School leaders and planners need to be cautious about business partners who suffer from excess inventory, excess capacity and disappointing sales and profits. These conditions can induce hungry behaviors and intense promotion. Sometimes desperation may inspire give-away programs that help reduce excess inventories while distorting educational agendas by flooding classrooms with products the schools might not have chosen if they were costly.

When philanthropy is thinly veiled marketing, schools should view such programs as Trojan horses. Some have jokingly warned, "Beware of Geeks bearing gifts!"

What if someone built a highway and hardly anybody used it?

In his article, "In Excess," published in the November, 2001 issue of Attaché, the U.S. Airways flight magazine, Daniel Gross, a fellow at the New America Foundation comments . . .

"From Wall Street to Silicon Valley, investors and technology gurus are lamenting the excesses in the fiberoptic-cable market. Fueled by visions of an infinitely expanding need for Internet pipelines that would carry voice and data traffic, pioneering entrepreneurs and established companies went on a building binge in the 1990s."

( . . . )

"But something happened along the way to cyber-nirvana. Neither the expected traffic nor the projected revenues materialized as predicted. And so, on any given day, just 5 per cent of the fiber optic cable is pulsing with information."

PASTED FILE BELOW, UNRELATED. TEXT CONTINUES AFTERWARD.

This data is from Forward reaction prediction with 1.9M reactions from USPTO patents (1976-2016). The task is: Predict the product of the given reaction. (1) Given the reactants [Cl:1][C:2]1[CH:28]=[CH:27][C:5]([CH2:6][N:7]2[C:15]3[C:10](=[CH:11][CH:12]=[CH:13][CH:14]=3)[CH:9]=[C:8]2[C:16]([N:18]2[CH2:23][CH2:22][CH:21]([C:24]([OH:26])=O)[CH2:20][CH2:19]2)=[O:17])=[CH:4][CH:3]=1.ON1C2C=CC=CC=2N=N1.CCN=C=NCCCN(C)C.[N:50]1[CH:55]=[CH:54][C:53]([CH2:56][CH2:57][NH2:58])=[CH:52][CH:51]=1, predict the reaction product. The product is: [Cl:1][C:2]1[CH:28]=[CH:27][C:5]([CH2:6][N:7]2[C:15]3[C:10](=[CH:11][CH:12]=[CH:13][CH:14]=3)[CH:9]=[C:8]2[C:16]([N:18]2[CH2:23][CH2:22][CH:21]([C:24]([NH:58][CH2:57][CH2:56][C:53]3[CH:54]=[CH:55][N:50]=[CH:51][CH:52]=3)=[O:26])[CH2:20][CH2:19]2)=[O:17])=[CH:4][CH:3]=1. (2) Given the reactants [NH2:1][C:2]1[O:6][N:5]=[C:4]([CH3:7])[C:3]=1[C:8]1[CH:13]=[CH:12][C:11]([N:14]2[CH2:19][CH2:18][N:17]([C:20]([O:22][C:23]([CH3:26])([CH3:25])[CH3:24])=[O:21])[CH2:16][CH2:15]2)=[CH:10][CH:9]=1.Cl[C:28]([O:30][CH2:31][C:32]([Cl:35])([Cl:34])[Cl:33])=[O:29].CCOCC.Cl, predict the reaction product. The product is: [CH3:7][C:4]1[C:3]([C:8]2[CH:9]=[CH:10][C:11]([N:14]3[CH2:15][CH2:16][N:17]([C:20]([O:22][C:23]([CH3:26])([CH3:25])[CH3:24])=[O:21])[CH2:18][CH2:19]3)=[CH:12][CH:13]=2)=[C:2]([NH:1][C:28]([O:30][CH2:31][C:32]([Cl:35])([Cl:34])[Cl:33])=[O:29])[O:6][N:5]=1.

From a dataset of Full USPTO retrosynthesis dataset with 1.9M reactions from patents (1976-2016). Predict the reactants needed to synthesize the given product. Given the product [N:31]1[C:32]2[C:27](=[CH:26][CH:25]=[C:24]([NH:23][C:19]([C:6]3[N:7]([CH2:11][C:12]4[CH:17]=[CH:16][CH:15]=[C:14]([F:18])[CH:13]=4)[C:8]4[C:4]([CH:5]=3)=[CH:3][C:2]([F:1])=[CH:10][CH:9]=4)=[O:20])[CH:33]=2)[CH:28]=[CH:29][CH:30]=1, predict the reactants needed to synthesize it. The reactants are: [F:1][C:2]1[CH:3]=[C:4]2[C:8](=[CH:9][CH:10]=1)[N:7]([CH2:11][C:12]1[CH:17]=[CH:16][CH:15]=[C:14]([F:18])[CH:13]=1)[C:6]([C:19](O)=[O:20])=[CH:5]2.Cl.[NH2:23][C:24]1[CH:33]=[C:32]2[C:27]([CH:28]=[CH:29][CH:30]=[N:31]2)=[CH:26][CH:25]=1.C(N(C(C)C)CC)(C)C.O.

In addition to requesting evidence, how does a team protect against false or exaggerated claims?

One tactic some researchers employ is "triangulating" - the tactic of finding several independent sources to play against each other.

The outside team is looking for models that have real promise - models grounded in classroom practice and classroom results rather than rhetoric, advertising and fantasies.

What are the key elements of each model?

What are the prime strategies?

In the search for verity, we compare and contrast testimonials.

When the headmaster claims heavy and frequent use, we ask for data.

If the teachers report 30% utilization weekly of curriculum rich, technology enhanced lessons, what do their students report? Do the numbers match?

If we simply take notes when sitting at technology conferences, we might become the blind following the blind.

Seeing is believing.

School visits are an essential. This is no time for distance learning. "Take it on faith? No chance!" The district must provide a healthy travel budget so the team can visit far and wide. Chances are, the best models will be dispersed across the country and will require substantial travel.

But teams should be wary of schools that offer guided tours with promotional overtones. The best visits tend to be to schools whose leaders openly discuss mixed results and seem to value verity.

Cheerleaders, trend-setters, enthusiasts and owners of stock are sometimes guilty of toolishness - a fondness for tools that transcends purpose and utility . . . as when folks grab a hammer to paint a flower just because they like hammers or because hammers are trendy or when they allow a computer to speak for them to an audience instead of telling their stories with a natural voice or when people turn to search engines to find truths more likely to reside in books or their own hearts.